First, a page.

Judiciary Committee looks to improve suicide awareness and prevention
January 22, 2016 | By Washington House Democrats
OLYMPIA – The House Judiciary Committee will hold a public hearing for House Bill 2793, aimed at raising awareness and increasing suicide prevention education, on Tuesday, January 26 at 10 a.m. in House Hearing Room A.
“The consequences of suicide are devastating to families and the figures are alarming,” said the bill’s prime sponsor, State Rep. Tina Orwall of Washington’s suicide rate, which is fourteen percent higher than the national average, and it is the eighth leading cause of death among Washingtonians. “But it is the nation’s most preventable form of death, and we all have a role in averting it by forming partnerships and working together to raise awareness and limit access to lethal means.”
The Des Moines Democrat, who has authored successful suicide prevention measures over the past five years, said that one of the most effective ways to reduce suicide in our state is by keeping lethal means out of the reach of people who are at risk of suicide. “My bill is focused on awareness and prevention education, including safely storing guns and prescription drugs so that individuals at risk cannot easily access them,” she added.
Orwall’s legislation would build awareness and reduce access to lethal means by:
- Creating a “Safe Homes Task Force” to develop suicide prevention messages and trainings for firearms dealers and owners, pharmacy schools, and firearm safety educators. The task force will be administered and staffed by Forefront at the University of Washington School of Social Work.
- Requiring the Department of Health to develop a “safe homes partner” certification for firearms dealers, and offering a B&O tax credit for firearm dealers certified as safe home partners.
- Directing the Department of Fish & Wildlife to update its firearms safety pamphlet to incorporate suicide awareness and prevention materials.
A companion to House Bill 2793 will be sponsored by Sen. Joe Fain, R-Auburn.
“This suicide prevention education act will help save lives. We all want to see the extremely high suicide rate in Washington come down. Working together in a coalition of gun rights advocates, suicide prevention experts and the firearms dealers will have a measurable impact. I am excited to be a part of this important work,” said Alan Gottlieb, founder of the Second Amendment Foundation.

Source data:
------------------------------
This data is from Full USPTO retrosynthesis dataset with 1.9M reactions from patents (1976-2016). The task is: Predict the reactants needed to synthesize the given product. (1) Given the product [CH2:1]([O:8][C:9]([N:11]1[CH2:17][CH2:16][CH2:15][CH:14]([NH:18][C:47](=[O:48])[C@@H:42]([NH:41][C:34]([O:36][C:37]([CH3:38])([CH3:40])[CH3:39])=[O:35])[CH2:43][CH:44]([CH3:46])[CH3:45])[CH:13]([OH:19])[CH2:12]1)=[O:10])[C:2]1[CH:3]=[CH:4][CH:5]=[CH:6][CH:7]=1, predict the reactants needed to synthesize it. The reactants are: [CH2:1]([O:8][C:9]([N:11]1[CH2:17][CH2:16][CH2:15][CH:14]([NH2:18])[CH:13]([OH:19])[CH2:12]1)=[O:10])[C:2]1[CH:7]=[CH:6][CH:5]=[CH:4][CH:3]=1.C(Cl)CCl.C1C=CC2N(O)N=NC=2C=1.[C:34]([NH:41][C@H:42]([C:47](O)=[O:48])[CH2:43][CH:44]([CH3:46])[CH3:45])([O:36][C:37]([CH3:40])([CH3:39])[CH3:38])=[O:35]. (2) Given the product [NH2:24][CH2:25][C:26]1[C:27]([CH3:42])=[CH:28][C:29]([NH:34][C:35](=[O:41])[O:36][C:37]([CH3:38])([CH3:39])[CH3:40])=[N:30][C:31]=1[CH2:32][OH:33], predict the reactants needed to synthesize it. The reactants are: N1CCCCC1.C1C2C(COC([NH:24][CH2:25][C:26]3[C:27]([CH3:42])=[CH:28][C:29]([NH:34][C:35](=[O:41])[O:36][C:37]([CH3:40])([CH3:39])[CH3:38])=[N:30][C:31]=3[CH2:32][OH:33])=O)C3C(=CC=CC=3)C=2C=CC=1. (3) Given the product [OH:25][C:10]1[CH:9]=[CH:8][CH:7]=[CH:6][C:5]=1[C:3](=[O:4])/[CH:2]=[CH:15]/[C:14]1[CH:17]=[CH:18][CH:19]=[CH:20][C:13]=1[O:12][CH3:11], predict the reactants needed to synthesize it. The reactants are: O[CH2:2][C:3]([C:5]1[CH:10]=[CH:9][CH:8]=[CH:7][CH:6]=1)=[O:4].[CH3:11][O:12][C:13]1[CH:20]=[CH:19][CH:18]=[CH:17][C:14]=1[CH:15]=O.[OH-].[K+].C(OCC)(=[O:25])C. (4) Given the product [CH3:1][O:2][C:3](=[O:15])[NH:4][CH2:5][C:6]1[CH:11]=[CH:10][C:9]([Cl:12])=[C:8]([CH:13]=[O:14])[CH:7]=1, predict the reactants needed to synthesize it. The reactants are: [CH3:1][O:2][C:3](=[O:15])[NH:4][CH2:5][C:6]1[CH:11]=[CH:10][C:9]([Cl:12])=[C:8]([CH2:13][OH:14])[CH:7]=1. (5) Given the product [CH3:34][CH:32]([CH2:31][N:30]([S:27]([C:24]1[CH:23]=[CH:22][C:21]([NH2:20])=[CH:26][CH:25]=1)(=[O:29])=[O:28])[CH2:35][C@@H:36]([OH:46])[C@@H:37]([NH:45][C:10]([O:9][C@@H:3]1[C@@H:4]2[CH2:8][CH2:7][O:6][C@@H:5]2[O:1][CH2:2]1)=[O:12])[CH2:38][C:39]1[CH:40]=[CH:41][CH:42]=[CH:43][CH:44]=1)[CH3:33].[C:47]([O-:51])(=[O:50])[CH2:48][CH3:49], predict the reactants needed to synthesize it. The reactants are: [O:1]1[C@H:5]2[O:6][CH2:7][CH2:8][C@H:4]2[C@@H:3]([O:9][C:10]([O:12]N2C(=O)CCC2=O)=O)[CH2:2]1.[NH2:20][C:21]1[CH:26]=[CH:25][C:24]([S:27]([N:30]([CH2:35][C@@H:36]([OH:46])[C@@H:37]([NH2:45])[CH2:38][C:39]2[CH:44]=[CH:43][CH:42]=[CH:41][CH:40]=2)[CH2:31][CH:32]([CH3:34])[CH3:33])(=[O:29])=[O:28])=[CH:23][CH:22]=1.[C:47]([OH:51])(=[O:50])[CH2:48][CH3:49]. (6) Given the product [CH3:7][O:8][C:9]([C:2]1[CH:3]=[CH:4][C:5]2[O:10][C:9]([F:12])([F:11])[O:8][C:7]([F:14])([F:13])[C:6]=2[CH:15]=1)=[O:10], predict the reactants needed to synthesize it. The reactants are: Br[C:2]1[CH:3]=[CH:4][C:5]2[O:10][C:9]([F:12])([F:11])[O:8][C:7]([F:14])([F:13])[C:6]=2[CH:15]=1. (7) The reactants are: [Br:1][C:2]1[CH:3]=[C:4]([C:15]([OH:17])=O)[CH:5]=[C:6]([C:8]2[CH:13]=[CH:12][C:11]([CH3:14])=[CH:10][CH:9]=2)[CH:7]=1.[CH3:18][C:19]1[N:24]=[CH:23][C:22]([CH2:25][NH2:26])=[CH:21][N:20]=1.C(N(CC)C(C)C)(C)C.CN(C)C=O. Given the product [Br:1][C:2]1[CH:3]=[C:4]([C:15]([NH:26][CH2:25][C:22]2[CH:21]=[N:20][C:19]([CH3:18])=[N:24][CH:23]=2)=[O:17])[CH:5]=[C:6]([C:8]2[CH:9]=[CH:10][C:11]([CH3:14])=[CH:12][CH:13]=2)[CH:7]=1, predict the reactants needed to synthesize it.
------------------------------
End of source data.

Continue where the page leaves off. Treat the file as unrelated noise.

Currently, in Washington, suicides account for nearly 80 percent of all firearm deaths. Overall, 49 percent of all suicides are death by firearms, and 19 percent are death by poisoning or drug overdose. With the goal of having safer homes and reducing suicide deaths in our state, the task force in Orwall’s legislation will create and evaluate a suicide prevention pilot program in two counties—one rural and one urban—with high suicide rates, to pair suicide prevention training with distribution of safe firearm storage devices and medication disposal kits.
“Suicide is far too prevalent and a leading cause of death in Washington state. Pharmacists, as primary care providers in our communities, are key players in the identification of suicide risk,” said Jeff Rochon, CEO of the Washington State Pharmacy Association. “We support the intent of this legislation and look forward to working in partnerships to address this serious problem.”
Orwall’s measure has a diverse list of co-sponsors, including Reps. Brian Blake, D-Aberdeen, and Joel Kretz, R-Wauconda, and has the support of the 2nd Amendment Foundation, the State Department of Veterans Affairs, the Washington State Pharmacy Association, Seattle Children’s Hospital, the National Alliance on Mental Illness in Washington, the UW School of Pharmacy, and the Alliance for Gun Responsibility.
“This bill is about new and essential partnerships to reduce suicides. Firearm retailers and pharmacists are in a unique position to raise awareness about suicide as a public health problem and to encourage safe storage of these potentially lethal means,” said Forefront co-founder Jennifer Stuber. “If we pass this bill, we will be changing the conversation about suicide in Washington and setting the bar higher for the rest of the nation.”